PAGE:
Udonis Haslem's name is out there, too, but that's too much. Right, Pat? Haslem is too valuable to part with, given where Shaq and Alonzo Mourning are in their careers.

If such a trade nudged Miami into luxury-tax territory, furthermore, Iverson becomes an $80 million gamble as opposed to a $40 million risk in the two seasons after this one.

But I repeat: Don't write the Heat off. I personally struggle to imagine Iverson and Dwyane Wade in the same backcourt – as with A.I. and Kobe Bryant – but I'm not in great position to question Riley's wisdom after what happened last May and June.


• The Indiana Pacers are still being mentioned because they've shown real interest and because Iverson has reportedly indicated a willingness to play for them. But it's tough to imagine Philly embracing a package featuring Jamaal Tinsley, Marquis Daniels and Stephen Jackson, no matter how good the attached picks are. I'm also not quite sure why the Pacers, as much as I trust in Donnie Walsh, would be ready to gamble on an Iverson-Jermaine O'Neal combo while they're still struggling to recover from those years on the Ron Artest roller coaster.

• The Los Angeles Lakers, like Miami, can't be discounted, either. Not after Phil Jackson publicly stated their interest. (Click here for the Wednesday night views of Phil and Kobe Bryant on the matter.) But the Lakers need a third team to complete a deal even more than Miami, since their promising youngster (Andrew Bynum) and most movable contracts (Kwame Brown and Chris Mihm) all come from the same position. Giving up size just became more problematic with Lamar Odom looking at a month or more of injury rehab after suffering a knee sprain.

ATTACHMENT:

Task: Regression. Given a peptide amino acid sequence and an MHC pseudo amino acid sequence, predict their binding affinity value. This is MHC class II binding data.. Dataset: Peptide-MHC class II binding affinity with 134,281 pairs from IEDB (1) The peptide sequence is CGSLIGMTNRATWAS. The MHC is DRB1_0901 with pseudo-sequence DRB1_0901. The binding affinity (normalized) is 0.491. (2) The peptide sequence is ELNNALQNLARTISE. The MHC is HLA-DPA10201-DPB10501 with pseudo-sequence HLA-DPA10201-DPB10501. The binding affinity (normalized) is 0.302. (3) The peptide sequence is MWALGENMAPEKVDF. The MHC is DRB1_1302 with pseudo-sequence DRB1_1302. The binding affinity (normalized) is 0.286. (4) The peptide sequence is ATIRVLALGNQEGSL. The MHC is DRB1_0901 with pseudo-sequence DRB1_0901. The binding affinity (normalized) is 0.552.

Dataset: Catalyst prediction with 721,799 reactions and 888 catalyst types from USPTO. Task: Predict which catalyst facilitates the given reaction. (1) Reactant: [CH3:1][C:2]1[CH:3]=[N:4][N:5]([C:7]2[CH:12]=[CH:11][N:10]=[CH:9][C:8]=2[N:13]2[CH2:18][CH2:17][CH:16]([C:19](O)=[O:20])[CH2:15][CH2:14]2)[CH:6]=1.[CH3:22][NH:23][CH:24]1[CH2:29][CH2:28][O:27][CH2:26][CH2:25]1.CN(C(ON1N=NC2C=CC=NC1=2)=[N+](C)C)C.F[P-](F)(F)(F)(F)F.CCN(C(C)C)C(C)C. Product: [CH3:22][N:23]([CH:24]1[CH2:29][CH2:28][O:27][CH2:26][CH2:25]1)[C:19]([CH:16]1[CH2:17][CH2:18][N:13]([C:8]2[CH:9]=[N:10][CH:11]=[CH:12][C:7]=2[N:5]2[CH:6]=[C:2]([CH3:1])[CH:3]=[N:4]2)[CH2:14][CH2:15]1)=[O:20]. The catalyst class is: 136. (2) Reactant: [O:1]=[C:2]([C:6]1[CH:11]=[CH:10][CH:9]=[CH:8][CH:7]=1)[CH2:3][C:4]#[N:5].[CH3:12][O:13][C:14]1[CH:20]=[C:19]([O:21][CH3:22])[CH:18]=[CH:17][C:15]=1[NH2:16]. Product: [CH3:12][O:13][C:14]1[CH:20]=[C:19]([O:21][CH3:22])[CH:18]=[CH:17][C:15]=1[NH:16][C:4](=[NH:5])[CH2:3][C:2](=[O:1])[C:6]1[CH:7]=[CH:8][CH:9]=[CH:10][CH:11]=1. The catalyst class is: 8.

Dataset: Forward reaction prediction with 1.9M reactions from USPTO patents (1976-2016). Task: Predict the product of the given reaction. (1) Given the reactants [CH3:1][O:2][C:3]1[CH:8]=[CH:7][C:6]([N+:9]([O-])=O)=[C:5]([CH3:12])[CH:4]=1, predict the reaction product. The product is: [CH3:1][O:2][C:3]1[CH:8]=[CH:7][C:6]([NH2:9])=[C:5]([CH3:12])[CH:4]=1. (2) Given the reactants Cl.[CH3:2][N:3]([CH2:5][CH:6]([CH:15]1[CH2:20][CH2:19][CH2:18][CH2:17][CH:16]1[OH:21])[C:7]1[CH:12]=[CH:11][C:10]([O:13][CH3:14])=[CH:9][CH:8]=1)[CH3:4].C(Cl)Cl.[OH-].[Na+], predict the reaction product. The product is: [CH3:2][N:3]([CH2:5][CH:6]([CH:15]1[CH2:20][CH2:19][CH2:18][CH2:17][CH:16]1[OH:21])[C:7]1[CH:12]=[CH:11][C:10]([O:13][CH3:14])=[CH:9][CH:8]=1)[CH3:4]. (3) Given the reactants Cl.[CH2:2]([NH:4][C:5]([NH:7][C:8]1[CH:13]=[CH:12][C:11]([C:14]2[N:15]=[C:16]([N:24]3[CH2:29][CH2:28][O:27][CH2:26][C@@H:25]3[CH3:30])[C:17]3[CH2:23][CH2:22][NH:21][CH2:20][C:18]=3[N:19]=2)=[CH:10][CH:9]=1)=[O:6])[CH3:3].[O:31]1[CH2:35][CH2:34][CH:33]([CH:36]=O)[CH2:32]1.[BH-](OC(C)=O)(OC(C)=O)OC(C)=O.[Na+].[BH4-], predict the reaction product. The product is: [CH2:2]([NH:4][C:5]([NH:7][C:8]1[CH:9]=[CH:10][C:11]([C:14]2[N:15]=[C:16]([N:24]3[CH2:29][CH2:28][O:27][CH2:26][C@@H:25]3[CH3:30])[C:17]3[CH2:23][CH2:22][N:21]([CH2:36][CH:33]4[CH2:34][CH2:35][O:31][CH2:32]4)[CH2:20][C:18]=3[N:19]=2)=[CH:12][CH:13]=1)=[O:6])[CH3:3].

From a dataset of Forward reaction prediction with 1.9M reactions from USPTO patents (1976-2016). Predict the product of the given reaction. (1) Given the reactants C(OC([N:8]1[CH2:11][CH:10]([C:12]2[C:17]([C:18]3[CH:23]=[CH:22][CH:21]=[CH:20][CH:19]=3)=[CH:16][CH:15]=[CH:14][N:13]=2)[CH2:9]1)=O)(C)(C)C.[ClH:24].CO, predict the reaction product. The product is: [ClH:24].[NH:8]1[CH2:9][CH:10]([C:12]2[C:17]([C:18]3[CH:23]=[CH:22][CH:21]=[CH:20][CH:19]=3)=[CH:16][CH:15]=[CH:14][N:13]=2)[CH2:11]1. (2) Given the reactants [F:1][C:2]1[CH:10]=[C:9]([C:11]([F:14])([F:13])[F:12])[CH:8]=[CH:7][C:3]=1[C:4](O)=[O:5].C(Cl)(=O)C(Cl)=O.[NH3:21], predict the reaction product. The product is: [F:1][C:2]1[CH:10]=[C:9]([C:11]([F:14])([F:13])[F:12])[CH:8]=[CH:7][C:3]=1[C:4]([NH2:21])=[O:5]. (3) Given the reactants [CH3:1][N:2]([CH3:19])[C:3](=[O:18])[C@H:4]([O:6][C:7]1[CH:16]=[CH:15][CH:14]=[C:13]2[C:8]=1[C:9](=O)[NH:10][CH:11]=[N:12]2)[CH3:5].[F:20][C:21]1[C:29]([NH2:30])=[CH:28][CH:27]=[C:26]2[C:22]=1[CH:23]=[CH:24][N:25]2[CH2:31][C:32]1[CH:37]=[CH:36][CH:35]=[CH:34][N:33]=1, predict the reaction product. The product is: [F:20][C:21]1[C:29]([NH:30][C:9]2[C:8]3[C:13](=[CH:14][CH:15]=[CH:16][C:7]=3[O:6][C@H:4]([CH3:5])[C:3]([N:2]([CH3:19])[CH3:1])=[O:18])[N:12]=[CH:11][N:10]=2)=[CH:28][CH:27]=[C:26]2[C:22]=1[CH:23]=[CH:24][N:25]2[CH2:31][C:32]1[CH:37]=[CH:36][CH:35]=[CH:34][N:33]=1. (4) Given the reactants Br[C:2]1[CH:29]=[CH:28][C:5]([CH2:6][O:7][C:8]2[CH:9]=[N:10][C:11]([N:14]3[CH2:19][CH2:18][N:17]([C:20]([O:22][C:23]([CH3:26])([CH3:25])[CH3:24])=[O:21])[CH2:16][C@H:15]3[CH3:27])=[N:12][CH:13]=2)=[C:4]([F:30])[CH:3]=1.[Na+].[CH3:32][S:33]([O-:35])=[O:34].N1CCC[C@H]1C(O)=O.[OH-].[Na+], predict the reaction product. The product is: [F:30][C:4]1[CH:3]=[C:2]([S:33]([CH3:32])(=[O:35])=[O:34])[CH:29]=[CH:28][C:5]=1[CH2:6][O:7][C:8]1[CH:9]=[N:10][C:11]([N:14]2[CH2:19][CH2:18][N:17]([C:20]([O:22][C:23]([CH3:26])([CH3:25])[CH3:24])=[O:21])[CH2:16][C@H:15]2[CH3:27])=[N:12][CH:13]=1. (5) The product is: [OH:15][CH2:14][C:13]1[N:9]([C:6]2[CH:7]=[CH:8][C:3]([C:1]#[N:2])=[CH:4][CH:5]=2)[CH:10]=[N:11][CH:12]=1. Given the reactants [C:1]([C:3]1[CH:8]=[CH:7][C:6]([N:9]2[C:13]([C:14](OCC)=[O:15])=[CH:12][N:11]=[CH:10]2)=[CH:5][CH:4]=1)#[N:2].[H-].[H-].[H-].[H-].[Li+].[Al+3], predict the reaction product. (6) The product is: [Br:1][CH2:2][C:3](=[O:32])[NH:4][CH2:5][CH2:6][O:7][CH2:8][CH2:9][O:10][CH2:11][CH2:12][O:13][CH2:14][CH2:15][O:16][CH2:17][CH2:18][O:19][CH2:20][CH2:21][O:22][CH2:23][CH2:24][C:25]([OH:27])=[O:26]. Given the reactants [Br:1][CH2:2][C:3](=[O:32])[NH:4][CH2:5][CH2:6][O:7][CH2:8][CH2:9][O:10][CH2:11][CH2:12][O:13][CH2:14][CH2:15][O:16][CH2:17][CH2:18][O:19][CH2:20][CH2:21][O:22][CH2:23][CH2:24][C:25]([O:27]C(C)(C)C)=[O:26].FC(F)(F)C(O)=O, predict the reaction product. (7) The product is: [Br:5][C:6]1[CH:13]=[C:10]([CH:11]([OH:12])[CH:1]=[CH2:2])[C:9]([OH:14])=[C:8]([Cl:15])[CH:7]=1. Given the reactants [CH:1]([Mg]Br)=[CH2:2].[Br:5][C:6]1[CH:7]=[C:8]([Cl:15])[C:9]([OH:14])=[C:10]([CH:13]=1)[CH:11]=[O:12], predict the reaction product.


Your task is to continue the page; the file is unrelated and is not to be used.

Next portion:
• Also on the Left Coast: Sacramento and Golden State, as covered in Tuesday's opus about no-trade clauses, were informed recently that Iverson doesn't want to play in Northern California any more than he wants to play in North Carolina for the Bobcats. It's not inconceivable, though, that the Kings or Warriors could participate in a multiteam trade that lands Iverson somewhere else. The Clippers, meanwhile, on Wednesday finally completed their negotiations on a contract extension with coach Mike Dunleavy, taking the untouchable Shaun Livingston even farther off the table than he already was.

Marc Stein is the senior NBA writer for ESPN.com. To e-mail him, click here.